The broil setting in the oven is at the heating element at the top of the oven, applying high temps to the top of dishes for quick, high-heat cooking.
This is a great way to replicate grilling in the oven, where high heat is focused on one side of food at a time.
- Perfectly Fluffy Long Grain White Rice
- Garlic Green Beans
- Strawberry Spinach Salad
- Crunchy Cabbage Cucumber Salad
Baked Teriyaki Chicken
Use your oven to make this delicious baked teriyaki chicken. The chicken is golden and crisp on the outside and so juicy on the inside. The homemade teriyaki sauce pairs so well with the chicken. It’s delightfully sweet, salty and glossy.
- Prep Time: 25 mins
- Cook Time: 15 mins
- Total Time: 40 minutes
- Yield: 4–6 servings 1x
- Category: Entree
- 8 bone-in, skin-on chicken thighs, trimmed, boned, and skin slashed
- salt, pepper
- 2 Tablespoons butter, melted
- 1–2 garlic cloves, minced
- 1/2 cup soy sauce
- 1/2 cup pineapple juice
- 1/2 teaspoon grated or minced fresh ginger
- 2–4 garlic clove, minced
- 2 Tablespoons mirin
- 2 teaspoons cornstarch
- fresh cilantro and green onions, sliced, optional for serving
- Preheat the broiler in your oven and place the oven rack 6-8 inches from the broiler. Line a rimmed baking sheet with aluminum foil and place a wire rack inside the baking sheet.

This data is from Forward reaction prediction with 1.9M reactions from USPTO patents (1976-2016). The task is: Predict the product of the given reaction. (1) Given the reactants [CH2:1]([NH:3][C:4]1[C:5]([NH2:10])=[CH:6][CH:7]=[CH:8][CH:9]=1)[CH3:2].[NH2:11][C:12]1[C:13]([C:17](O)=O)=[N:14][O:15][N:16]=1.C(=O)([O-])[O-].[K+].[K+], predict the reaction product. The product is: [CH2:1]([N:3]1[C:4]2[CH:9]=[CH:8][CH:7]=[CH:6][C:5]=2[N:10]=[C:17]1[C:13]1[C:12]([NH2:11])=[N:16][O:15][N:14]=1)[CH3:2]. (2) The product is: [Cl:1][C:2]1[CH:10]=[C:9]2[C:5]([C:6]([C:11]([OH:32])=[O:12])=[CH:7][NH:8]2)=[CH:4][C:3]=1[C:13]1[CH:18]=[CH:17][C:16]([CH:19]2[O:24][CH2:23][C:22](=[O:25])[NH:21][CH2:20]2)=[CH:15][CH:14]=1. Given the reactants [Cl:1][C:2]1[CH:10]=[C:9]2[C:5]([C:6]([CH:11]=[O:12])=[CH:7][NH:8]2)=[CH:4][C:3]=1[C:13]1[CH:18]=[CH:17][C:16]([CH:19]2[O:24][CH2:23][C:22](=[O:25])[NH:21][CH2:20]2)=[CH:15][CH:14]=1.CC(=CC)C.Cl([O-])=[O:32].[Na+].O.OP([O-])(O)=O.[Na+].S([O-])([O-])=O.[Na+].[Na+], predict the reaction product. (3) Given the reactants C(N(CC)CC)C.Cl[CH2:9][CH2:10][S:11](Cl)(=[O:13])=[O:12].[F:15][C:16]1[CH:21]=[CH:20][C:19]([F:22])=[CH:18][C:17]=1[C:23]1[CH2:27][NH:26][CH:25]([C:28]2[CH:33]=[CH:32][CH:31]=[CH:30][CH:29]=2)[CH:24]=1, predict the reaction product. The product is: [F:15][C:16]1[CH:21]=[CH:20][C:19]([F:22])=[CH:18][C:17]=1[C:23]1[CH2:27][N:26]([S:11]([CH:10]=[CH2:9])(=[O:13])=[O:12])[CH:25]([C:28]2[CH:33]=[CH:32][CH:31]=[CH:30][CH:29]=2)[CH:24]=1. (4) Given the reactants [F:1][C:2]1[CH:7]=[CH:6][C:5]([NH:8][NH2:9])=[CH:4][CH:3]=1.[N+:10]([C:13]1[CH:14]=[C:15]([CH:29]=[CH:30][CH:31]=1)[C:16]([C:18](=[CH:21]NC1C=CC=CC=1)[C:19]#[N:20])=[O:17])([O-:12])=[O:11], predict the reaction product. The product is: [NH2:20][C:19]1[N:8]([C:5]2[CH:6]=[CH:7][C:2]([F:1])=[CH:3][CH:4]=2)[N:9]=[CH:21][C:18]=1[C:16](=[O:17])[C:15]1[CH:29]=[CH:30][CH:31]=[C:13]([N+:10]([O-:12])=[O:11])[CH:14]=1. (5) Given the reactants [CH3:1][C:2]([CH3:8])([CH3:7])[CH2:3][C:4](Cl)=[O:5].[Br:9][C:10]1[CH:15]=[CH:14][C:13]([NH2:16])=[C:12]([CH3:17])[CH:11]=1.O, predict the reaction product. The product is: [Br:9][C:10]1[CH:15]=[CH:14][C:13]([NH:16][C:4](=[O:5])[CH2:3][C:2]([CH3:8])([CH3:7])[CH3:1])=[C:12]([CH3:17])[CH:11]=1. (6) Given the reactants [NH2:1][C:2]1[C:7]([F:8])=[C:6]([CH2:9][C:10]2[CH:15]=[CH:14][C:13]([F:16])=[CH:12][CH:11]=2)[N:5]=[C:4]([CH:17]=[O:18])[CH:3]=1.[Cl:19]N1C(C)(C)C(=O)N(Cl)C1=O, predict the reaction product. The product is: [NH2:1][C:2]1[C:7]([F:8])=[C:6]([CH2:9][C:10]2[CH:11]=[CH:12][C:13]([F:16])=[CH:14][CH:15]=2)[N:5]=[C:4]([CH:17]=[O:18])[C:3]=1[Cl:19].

- Debone the chicken thighs and trim them from extra fat, etc.
- Make a few diagonal slashes across the skin with a sharp knife, being careful not to cut into the meat.
- Season the chicken on both sides with salt and pepper. Place the chicken thighs on the prepared baking sheet, on top of the wire rack. Tuck all the meat underneath the skin.
- Melt 2 Tablespoon of butter. Add 1-2 minced garlic cloves to the melted butter. Brush the butter on the chicken skin, being careful not to get any of the garlic on the chicken skin, otherwise it will burn. Bake the chicken for 10-15 minutes, until the chicken is golden brown. (If the chicken is starting to get too brown, move the baking sheet to a lower shelf in the oven.)
- While the chicken is in the oven, combine all the ingredients for the sauce in a skillet or small saucepan. Whisk it all together.
- Bring to a boil, reduce the heat to medium and simmer for 3-5 minutes, until the teriyaki sauce has a syrupy consistency.
- When the chicken is done, cut it into slices. Spoon the teriyaki sauce over the chicken and serve extra sauce on the side.
Keywords: teriyaki chicken, baked teriyaki chicken
This recipe was originally published on February 18, 2013. I have updated the photos and clarified the instructions to make it even more easy to follow.